A GUI-based script for collecting and presenting the survey was developed in MATLAB. After a brief explanation of the experiment by the software, the stimuli were automatically presented one by one. The instructions of the experiment were presented in Japanese and Chinese for East-Asian participants and in English for Westerns. Each stimulus appeared in the central visual field and remained visible just for 3 seconds, followed by a 6-way forced choice decision question related to the 6 basic expressions. The question presented was “What is the expression of the face?” and the participant has to choose one answer before clicking the button “Next” for the following stimulus. We randomized trials within each participant and all of them have to recognize the 240 stimuli of the dataset which have been presented by groups of 30 images with breaks of 30 seconds between them. Figure 6 presents two screenshots of the application software used for this study.
6. Experimental Results
FER test, visual analysis and human study were evaluated using the same datasets. A total of 656 images were used for this paper. 480 expressive and 176 neutral facial images were selected from four standard datasets which were divided into two racial groups, representing three possible training sets: Western-Cau- casian dataset (WSN), East-Asian (ASN) dataset and the multicultural dataset (MUL).
WSN dataset is comprised of 330 facial images from 90 different subjects (40% males) of the extended Cohn-Kanade dataset (CK+)  , which in turn is com-
Figure 6. Screenshots of the software application used for the human study.
Figure 7. Example of images included in each dataset. For each row from left to right: anger, disgust, fear, happiness, sadness and surprise. (a) ASN dataset and (b) WSN dataset.
posed of 327 facial image sequences from 123 subjects performing the 6 basic emotions plus the neutral state. For this paper, the subset selected from CK+ only includes images of 90 Euro-American subjects.
ASN dataset contains 326 images selected from 86 subjects(47% males) of three different datasets: Japanese Female Facial Expression (JAFFE) dataset  , which comprises 213 images of 10 Japanese female models; Japanese and Caucasian Facial Expression of Emotion (JACFEE) dataset  , which contains 56 images from different individuals including 28 Japanese and 28 Caucasian subjects; and Taiwanese Facial Expression Image Database (TFEID)  , which includes 336 images from 40 Taiwanese models. In this way, ASN dataset is formed by 86 subjects from Japan and Taiwan.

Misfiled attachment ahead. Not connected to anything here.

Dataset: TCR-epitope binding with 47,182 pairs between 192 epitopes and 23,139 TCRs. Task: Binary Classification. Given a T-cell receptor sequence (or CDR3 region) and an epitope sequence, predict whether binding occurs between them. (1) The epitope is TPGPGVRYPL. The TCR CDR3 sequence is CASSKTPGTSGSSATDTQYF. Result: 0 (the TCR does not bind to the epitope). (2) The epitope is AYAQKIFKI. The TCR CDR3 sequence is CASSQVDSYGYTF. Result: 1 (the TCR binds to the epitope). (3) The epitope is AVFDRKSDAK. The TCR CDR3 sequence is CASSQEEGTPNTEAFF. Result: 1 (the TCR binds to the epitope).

Finally, MUL dataset is a combination of WSN and ASN. It is worth noting that the number of images per facial expression is equitable among each dataset, being 40 images per expression for ASN and WSN so that 240 expressive images correspond to each dataset. However, the neutral facial images vary from each dataset. Figure 7 shows an example of the six basic expressions displayed by subjects from WSN and ASN datasets.
All facial images were pre-processed in order to have the same inter-ocular distance and eye position as well as cropped with 280 × 280 pixels. For the regions of forehead, eyes-eyebrows, mouth and nose their sizes were normalized at 100 × 70, 200 × 80, 140 × 80 and 175 × 50 pixels respectively.
6.2. Cross-Cultural Classification
Feature vectors of the six basic expressions were classified by multi-class SVMs with RBF kernels  , and evaluated by leave one subject out cross-validation. Average recognition rates and confusion matrices are presented to show the accuracy of FER. The visual analysis is focused on the changes of facial images based on the FACS, for further information refer to  . Table 1 shows all results obtained by the proposed method and human study.
It is worth noting that the results of Table 1 were obtained by using hybrid features from facial regions obtained by combining appearance and geometric
Table 1. Classification accuracy of individual facial regions and its combinations.
features. Because the facial region of the forehead cannot be represented by geometric features, for convenience, this region was fused with the outline shape of the face. Other regions were fused with the same facial region of its counterpart kind of features.
From Table 1 we can observe a trend of the results which follows the order from top to bottom the accuracy obtained by the tests of in-group, out-multi- cultural, multicultural and out-group. Thus, the best result is reached by the in-group test of WSN (WSN vs WSN), followed by the out-multicultural test of the same dataset (MUL vs WSN) and the third place is for the multicultural test (MUL vs MUL). This trend is also followed by the human study, showing that the WSN dataset is easier for classifying the prototypic expressions.